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DODGING ISSUE: The community is without citizenship and protection by state, writes Fuadi Pitsuwan
IT was reported that Aung San Suu Kyi dodged a question on whether the Rohingya are Myanmar citizens. She simply answered "I don't know" to an intrigued student who posed the question to her during a public forum in Europe last month. Her answer was a disappointment, given the fact that the world sees her as the icon of democracy and human rights.
The Rohingya are stateless minority Muslims living in Rakhine (formerly Arkan), the westernmost state of Myanmar bordering Bangladesh. Despite historical records indicating that the majority of them had been in the area of modern-day Myanmar since the early 19th century, the Rohingya have never been recognised by the government as a minority living in the country.
Today, an estimated 800,000 Rohingya are living in Rakhine; 300,000 more have fled persecution to seek refuge in Bangladesh, but they are facing discrimination there, too. There are also large Rohingya diasporas in Thailand and Malaysia.
The military junta's dismal record of protecting minority groups is arguably most apparent in the treatment of the Rohingya. Without citizenship, the Rohingya are not subjected to protection by state.
The focus of international attention has always been to hold the Myanmar government accountable for other minority groups, such as the Kachin, Shan, Chin, Karen, among others, which the government is under legal obligation to provide protection as they are considered citizens of Myanmar by law. Such a focus has left the plight of the Rohingya in limbo.
The rights of the Rohingya have consistently been violated even before the founding of the independent state of Myanmar. Up until 1982, however, it was more hopeful for the Rohingya. The 1948 law concerning citizenship did not exclude the Rohingya and appeared open to any ethnic minorities who had settled in the country for more than two generations.
In 1982, under the government of General Ne Win, the citizenship law was effectively overturned. The Citizenship Act of 1982 recognises 135 ethnic groups, but leaves out what the law terms "non-nationals", which include the Rohingya as well as those of Chinese and Indian descent.
Without citizenship, the Rohingya' freedom of movement is restricted. They are prevented from a formal education and denied healthcare. They need permission to get married and are restricted to two children per family. State authorities have coerced them into forced labour and engaged in other forms of persecution.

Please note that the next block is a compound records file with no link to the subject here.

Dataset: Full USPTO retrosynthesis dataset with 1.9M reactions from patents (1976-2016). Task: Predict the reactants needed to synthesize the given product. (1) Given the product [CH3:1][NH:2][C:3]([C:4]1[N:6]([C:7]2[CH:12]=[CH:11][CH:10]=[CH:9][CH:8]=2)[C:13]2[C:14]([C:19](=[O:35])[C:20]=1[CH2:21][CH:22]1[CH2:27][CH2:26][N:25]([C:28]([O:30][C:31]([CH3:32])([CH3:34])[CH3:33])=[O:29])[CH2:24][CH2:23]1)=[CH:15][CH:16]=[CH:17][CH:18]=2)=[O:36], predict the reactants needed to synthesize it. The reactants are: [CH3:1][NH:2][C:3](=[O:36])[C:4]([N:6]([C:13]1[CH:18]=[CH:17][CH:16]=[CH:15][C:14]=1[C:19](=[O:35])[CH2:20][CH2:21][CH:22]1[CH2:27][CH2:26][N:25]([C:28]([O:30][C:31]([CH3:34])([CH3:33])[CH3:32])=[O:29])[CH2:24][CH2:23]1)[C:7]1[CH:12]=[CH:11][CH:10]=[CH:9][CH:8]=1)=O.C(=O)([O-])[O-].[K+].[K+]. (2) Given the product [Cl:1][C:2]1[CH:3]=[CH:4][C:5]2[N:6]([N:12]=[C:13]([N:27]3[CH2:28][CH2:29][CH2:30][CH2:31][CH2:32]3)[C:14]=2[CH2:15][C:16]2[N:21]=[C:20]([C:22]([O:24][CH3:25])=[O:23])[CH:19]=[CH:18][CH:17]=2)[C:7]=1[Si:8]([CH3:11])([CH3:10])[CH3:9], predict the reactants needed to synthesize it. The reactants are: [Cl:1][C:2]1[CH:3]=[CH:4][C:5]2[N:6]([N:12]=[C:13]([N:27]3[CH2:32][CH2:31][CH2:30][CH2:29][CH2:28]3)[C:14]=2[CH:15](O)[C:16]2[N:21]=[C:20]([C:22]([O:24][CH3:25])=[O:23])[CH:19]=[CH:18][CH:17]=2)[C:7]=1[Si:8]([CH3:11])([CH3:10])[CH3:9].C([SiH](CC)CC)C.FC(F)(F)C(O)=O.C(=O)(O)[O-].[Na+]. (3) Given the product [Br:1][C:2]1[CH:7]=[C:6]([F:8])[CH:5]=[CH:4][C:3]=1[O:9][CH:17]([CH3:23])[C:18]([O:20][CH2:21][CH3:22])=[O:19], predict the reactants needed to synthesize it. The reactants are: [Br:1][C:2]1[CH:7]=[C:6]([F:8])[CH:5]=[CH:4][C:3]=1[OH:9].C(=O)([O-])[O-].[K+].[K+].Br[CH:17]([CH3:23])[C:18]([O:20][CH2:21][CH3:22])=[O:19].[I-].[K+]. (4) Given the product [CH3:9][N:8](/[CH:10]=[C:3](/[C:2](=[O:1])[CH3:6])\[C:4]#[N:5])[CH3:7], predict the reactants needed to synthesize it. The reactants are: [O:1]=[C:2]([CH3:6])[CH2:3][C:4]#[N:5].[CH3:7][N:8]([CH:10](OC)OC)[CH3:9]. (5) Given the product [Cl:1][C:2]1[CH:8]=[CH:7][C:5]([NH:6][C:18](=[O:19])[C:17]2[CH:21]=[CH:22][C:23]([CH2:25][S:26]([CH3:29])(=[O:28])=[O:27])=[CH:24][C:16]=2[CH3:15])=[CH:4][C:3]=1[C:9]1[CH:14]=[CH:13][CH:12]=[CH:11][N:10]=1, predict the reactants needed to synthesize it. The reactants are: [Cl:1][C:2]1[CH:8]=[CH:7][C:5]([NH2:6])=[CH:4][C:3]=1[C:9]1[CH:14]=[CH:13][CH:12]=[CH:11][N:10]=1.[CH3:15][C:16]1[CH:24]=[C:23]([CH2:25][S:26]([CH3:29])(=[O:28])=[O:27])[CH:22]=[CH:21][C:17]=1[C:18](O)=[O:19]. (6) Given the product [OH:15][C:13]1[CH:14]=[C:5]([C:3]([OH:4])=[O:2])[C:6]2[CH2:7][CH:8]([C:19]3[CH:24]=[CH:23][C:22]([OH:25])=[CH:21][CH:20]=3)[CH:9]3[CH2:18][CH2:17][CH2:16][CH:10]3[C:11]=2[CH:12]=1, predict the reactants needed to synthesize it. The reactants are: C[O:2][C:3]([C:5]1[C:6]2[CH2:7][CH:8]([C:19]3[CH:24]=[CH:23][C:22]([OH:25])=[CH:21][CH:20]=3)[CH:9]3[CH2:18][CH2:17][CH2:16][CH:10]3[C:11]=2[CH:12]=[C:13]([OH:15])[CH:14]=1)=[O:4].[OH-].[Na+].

Even worse, the Buddhist majority of Myanmar view them with suspicion. Some choose to violently resist the presence of the Rohingya in their community. Human rights violations committed against the Rohingya have been so gross that the United Nations called them "one of the most persecuted minorities in the world".
The positive development in Myanmar since the civilian government took over last year is being overshadowed by the recent spike in violence in Rakhine. The current skirmish, claimed by the Buddhist community as retaliation against the raping and killing of a Buddhist girl by Rohingya men, has resulted in significant loss of life and displacement with contradictory figures depending on sources.
The Myanmar government imposed an emergency decree in the conflict area, but has not been effective in ending violence. Unsurprisingly, the authority appears more sympathetic to the Buddhist side, rather than remaining neutral. Amnesty International and Human Rights Watch accused the authority of actively targeting the Rohingya.
It is upsetting that Suu Kyi, who has come to symbolise humanity's struggle for democracy and human rights, does not have a firm position regarding the plight of the Rohingya.
When giving a speech in Thailand to Myanmar migrants in May, she promised them citizenship. But when pressed on the Rohingya issue, she dodged the question.
Understandably, Suu Kyi's political base, the Buddhist majority, may have prevented her from taking a more concrete stand on the Rohingya issue for fear of alienating her core supporters.
But as a beacon of democracy and human rights, Suu Kyi cannot afford to ignore the plight of the Rohingya. She cannot compromise on her principles and opt for an easier route to reform.
Her support will matter in nudging President Thein Sein's government to include the Rohingya in the reform process. Her leverage in world affairs will draw international attention and put pressure on the Myanmar Parliament to revise the citizenship law.
Continued neglect of the Rohingya by Suu Kyi and the Myanmar government could produce a much more corrosive effect on the country's attempt to embark on the path of democracy.
Systematic abuse of human rights and denial of citizenship could ferment dangerous discontent, leading to an uprising or armed insurgency.
Already, the Rohingya have found their allies in Islamic movements when the Taliban in Pakistan said they would retaliate against the Myanmar government. Indonesian Islamic hardliners also vowed to wage jihad to stop the genocide.
As such, it should be of interest to Suu Kyi and Thein Sein to settle this issue as quickly and peacefully as possible.
For Myanmar to maintain its trajectory of reform, this issue cannot be ignored. In her maiden speech to Parliament, Suu Kyi called for new laws to protect the rights of "ethnic nationalities".
She must not forget that the Rohingya, having lived in Myanmar for centuries, deserve the right to citizenship and protection from the state. They, too, are humans who warrant the chance to participate in the political and economic development of their country.
Suu Kyi and the government should give them that opportunity.
Fuadi Pitsuwan, is a non-resident WSD-Handa Fellow at Pacific Forum CSIS in Honolulu, Hawaii, and a Belfer IGA Student Fellow at Harvard University’s Kennedy School of Government